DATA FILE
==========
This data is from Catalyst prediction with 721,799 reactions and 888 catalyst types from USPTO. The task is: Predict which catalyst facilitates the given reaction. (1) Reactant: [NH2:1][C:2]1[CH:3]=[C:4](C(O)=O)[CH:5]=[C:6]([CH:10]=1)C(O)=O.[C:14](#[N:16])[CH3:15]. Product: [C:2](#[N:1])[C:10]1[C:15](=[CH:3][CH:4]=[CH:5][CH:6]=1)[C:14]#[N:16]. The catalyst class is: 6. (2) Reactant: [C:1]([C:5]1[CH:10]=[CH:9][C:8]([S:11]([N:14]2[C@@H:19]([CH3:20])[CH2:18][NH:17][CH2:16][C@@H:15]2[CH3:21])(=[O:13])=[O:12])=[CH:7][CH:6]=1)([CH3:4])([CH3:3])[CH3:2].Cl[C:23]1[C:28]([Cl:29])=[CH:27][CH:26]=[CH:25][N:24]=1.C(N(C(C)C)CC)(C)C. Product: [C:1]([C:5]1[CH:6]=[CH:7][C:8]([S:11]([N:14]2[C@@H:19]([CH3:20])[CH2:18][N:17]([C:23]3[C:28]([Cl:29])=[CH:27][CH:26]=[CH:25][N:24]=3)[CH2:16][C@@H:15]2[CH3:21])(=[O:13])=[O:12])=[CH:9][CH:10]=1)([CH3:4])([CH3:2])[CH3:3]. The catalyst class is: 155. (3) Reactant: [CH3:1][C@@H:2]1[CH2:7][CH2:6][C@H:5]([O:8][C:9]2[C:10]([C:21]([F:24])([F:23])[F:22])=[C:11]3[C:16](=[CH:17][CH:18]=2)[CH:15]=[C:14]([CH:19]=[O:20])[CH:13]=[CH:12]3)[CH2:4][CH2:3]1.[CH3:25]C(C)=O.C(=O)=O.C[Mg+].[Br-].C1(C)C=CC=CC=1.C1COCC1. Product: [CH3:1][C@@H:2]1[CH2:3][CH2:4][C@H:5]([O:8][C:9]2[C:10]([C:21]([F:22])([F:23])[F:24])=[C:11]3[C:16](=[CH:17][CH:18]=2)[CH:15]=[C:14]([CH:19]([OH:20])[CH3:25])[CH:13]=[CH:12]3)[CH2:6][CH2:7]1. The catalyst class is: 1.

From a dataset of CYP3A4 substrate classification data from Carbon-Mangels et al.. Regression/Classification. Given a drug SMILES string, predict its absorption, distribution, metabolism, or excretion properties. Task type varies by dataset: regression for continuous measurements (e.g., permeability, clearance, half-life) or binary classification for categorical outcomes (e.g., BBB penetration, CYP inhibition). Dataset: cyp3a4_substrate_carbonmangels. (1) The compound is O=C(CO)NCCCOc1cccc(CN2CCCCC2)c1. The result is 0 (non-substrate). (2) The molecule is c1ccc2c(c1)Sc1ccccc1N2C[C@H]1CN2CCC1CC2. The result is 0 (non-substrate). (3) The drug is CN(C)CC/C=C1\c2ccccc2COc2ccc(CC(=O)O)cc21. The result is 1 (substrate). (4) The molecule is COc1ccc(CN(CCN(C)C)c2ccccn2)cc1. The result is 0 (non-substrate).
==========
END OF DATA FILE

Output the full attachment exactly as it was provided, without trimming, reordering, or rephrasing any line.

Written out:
This data is from Catalyst prediction with 721,799 reactions and 888 catalyst types from USPTO. The task is: Predict which catalyst facilitates the given reaction. (1) Reactant: [NH2:1][C:2]1[CH:3]=[C:4](C(O)=O)[CH:5]=[C:6]([CH:10]=1)C(O)=O.[C:14](#[N:16])[CH3:15]. Product: [C:2](#[N:1])[C:10]1[C:15](=[CH:3][CH:4]=[CH:5][CH:6]=1)[C:14]#[N:16]. The catalyst class is: 6. (2) Reactant: [C:1]([C:5]1[CH:10]=[CH:9][C:8]([S:11]([N:14]2[C@@H:19]([CH3:20])[CH2:18][NH:17][CH2:16][C@@H:15]2[CH3:21])(=[O:13])=[O:12])=[CH:7][CH:6]=1)([CH3:4])([CH3:3])[CH3:2].Cl[C:23]1[C:28]([Cl:29])=[CH:27][CH:26]=[CH:25][N:24]=1.C(N(C(C)C)CC)(C)C. Product: [C:1]([C:5]1[CH:6]=[CH:7][C:8]([S:11]([N:14]2[C@@H:19]([CH3:20])[CH2:18][N:17]([C:23]3[C:28]([Cl:29])=[CH:27][CH:26]=[CH:25][N:24]=3)[CH2:16][C@@H:15]2[CH3:21])(=[O:13])=[O:12])=[CH:9][CH:10]=1)([CH3:4])([CH3:2])[CH3:3]. The catalyst class is: 155. (3) Reactant: [CH3:1][C@@H:2]1[CH2:7][CH2:6][C@H:5]([O:8][C:9]2[C:10]([C:21]([F:24])([F:23])[F:22])=[C:11]3[C:16](=[CH:17][CH:18]=2)[CH:15]=[C:14]([CH:19]=[O:20])[CH:13]=[CH:12]3)[CH2:4][CH2:3]1.[CH3:25]C(C)=O.C(=O)=O.C[Mg+].[Br-].C1(C)C=CC=CC=1.C1COCC1. Product: [CH3:1][C@@H:2]1[CH2:3][CH2:4][C@H:5]([O:8][C:9]2[C:10]([C:21]([F:22])([F:23])[F:24])=[C:11]3[C:16](=[CH:17][CH:18]=2)[CH:15]=[C:14]([CH:19]([OH:20])[CH3:25])[CH:13]=[CH:12]3)[CH2:6][CH2:7]1. The catalyst class is: 1.

From a dataset of CYP3A4 substrate classification data from Carbon-Mangels et al.. Regression/Classification. Given a drug SMILES string, predict its absorption, distribution, metabolism, or excretion properties. Task type varies by dataset: regression for continuous measurements (e.g., permeability, clearance, half-life) or binary classification for categorical outcomes (e.g., BBB penetration, CYP inhibition). Dataset: cyp3a4_substrate_carbonmangels. (1) The compound is O=C(CO)NCCCOc1cccc(CN2CCCCC2)c1. The result is 0 (non-substrate). (2) The molecule is c1ccc2c(c1)Sc1ccccc1N2C[C@H]1CN2CCC1CC2. The result is 0 (non-substrate). (3) The drug is CN(C)CC/C=C1\c2ccccc2COc2ccc(CC(=O)O)cc21. The result is 1 (substrate). (4) The molecule is COc1ccc(CN(CCN(C)C)c2ccccn2)cc1. The result is 0 (non-substrate).